Thursday, October 5, 2017

Going beyond PINK for Breast Cancer

October is International Breast Cancer Awareness Month. Most folks are aware of the “pink ribbon” as a result of the tremendous marketing and visibility campaigns over the years. Now, I’m not what you’d consider a “pink kinda gal”. Being a red head by birth, the hue never went with my natural coloring, thus I never owned anything in pink. Never thought I would. But when you have breast cancer, everything associated with it is pink, and so I now have a plethora of pink: pink shirts, ink buttons, pink flags, pink pins, pink blankets, pink hats (you get the picture). And I must say, with my cancer-given hair which is now grey, pink works!

On one hand, the pink ribbon has become an internationally-recognized, visible symbol of my cancer. Possibly the most recognized symbol in the world. It is honestly a comforting feeling to see the pink ribbon everywhere, to see folks participating in walks, runs, on motorcycles, bicycles, doing CrossFit (“barbells for boobs” is a fav), having bake sales, etc.  all in their own way raising awareness and much-needed funds to support cancer research and to provide hope to those of us who desperately cling to the word. Makes me feel as if I’m not alone. That complete strangers are in my corner. Alongside me in the fight against cancer. In truth, it feels good.

On the other hand, October is just 31 days. For me, and others like me, breast cancer month is January, February, March, April….you get the point. I fear the color – and the month – allows some folks to escape the hard work of preventing and finding a cure for cancer. For working (and voting) to ensure cancer patients have access to affordable and good healthcare. What happens when November-December rolls around and Congress is back at attempting to slash medical research dollars at NIH, and arguing that letting states decide who should receive healthcare and who should be thrown into a “high-risk pool” is a good idea. I need folks to stay “woke” 12 months of the year, 365 days of the year. Let’s be real: my hope for a long life lies in the hands of cutting-edge cancer research, so funding for this work is critical, and to access to affordable and good healthcare. No doubt about it.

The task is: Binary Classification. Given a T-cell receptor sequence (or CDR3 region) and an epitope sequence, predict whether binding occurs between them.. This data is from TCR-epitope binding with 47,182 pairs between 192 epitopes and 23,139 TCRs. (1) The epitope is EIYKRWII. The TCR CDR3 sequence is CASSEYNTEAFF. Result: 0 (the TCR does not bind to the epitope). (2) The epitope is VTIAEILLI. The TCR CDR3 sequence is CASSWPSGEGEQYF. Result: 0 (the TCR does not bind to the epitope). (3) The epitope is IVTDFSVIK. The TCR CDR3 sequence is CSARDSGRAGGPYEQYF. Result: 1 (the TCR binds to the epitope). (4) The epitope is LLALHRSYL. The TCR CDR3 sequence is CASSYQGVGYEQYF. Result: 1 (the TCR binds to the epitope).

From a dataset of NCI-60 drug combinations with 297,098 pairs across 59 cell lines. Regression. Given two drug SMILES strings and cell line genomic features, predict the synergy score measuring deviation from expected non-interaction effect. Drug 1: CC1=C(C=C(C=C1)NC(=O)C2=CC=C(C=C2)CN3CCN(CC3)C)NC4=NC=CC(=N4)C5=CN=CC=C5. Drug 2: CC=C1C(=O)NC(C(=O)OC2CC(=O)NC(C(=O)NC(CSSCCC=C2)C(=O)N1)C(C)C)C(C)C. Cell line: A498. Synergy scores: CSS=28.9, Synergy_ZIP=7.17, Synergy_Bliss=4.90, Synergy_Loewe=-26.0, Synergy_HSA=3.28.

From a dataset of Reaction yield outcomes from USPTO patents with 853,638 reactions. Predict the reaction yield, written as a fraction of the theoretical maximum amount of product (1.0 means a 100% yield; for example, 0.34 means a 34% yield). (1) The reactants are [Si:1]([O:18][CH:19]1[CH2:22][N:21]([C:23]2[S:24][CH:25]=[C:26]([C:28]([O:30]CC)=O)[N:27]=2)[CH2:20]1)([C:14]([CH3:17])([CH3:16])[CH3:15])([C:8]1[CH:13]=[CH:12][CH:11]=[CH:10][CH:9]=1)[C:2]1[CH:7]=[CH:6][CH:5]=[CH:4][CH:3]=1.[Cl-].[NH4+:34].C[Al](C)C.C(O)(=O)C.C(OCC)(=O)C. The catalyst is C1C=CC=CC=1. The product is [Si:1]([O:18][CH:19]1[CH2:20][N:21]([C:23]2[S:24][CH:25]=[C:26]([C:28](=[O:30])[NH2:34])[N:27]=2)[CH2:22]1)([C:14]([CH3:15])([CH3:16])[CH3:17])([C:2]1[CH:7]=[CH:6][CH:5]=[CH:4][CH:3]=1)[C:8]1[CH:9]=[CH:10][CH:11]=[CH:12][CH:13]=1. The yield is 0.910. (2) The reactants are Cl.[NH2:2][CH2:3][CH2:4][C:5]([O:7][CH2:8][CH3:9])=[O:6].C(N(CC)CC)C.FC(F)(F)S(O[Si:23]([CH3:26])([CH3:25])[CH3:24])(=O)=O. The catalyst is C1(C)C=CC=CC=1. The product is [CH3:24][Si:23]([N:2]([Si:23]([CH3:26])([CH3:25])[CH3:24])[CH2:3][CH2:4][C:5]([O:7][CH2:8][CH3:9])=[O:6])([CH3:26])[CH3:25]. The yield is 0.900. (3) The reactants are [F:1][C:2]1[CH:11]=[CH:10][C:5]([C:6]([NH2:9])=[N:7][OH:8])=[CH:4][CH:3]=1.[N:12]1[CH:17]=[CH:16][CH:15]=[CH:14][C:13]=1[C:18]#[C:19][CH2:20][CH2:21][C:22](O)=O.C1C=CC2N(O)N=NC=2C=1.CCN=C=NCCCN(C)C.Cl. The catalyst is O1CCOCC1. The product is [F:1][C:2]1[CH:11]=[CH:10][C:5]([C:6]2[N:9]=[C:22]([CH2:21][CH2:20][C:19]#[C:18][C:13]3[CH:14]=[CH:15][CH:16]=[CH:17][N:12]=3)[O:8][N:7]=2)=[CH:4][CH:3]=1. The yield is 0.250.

Women – and men – need to be active in their own healthcare 365 days a year: learn about early detection, to get your annual mammogram, and to push your medical team for further exploration if something isn’t settling with you. We all need to be giving to and supporting the work of cancer research and organizations that provide comfort, care, and counseling to folks battling cancer, survivors and their families. And participating politically - and voting - for those who are working to uphold and better our country’s healthcare system so that everyone has access to affordable and effective healthcare. Getting cancer will forever terrify me about this issue. I need folks to pay attention and to be educated in the healthcare debate. It’s complicated to be sure, but please pay attention.  Ok, enough of the soapbox. You get the picture I hope.

So what will this breast cancer survivor be doing for Breast Cancer Awareness month you ask? I’ll be spending the month of pink raising awareness of breast cancer and the importance of early detection, attending a couple cancer awareness NFL games (!), and raising money for caring organizations who have been and will be there for me and others like me fighting for our lives.

So many of you have already joined me in these efforts. Words cannot describe how it makes me feel. Just know I cry every time I receive notice of another contribution. I really do. Liz and I are walking in the American Cancer Society’s “Making Strides” 5k at the end of October. If you would like to join me, there is still time. Give and/or come out and walk with me. Here’s the link to my page: .  

Oh,and I'll be wearing pink....Thanks for rooting for me!!!  #Onward

1 comment:

  1. I too was not a pink girl, not because I was a redhead, just thought it was for little girls. But now well like you it's a different story. I've walked Komen and Making Strides for 20 years, have pins, shirts, hats or some peraphalia from every walk. I walked three 60 mile Komen walks-, that's one walk that will tug at your heart for life. My list of co-breast cancer survivors has grown (not a good list to watch grow). But "survivors" is the key word. Because of these walks is why we're here today - give give give, don't just throw accolades at walkers good job etc. it may make you feel good and proud and we all need encouragement but research dollars is what is really needed along w the ata boy!!!! I'm walking tomorrow with three family members, the number goes down the longer your a survivor or in recovery, but life goes on and it's ok. I know the people walking with me have been there since day one. Good luck Jacki - I'm there in spirit and have a ribbon in your honor hanging with all the rest of the survivors. Love you girl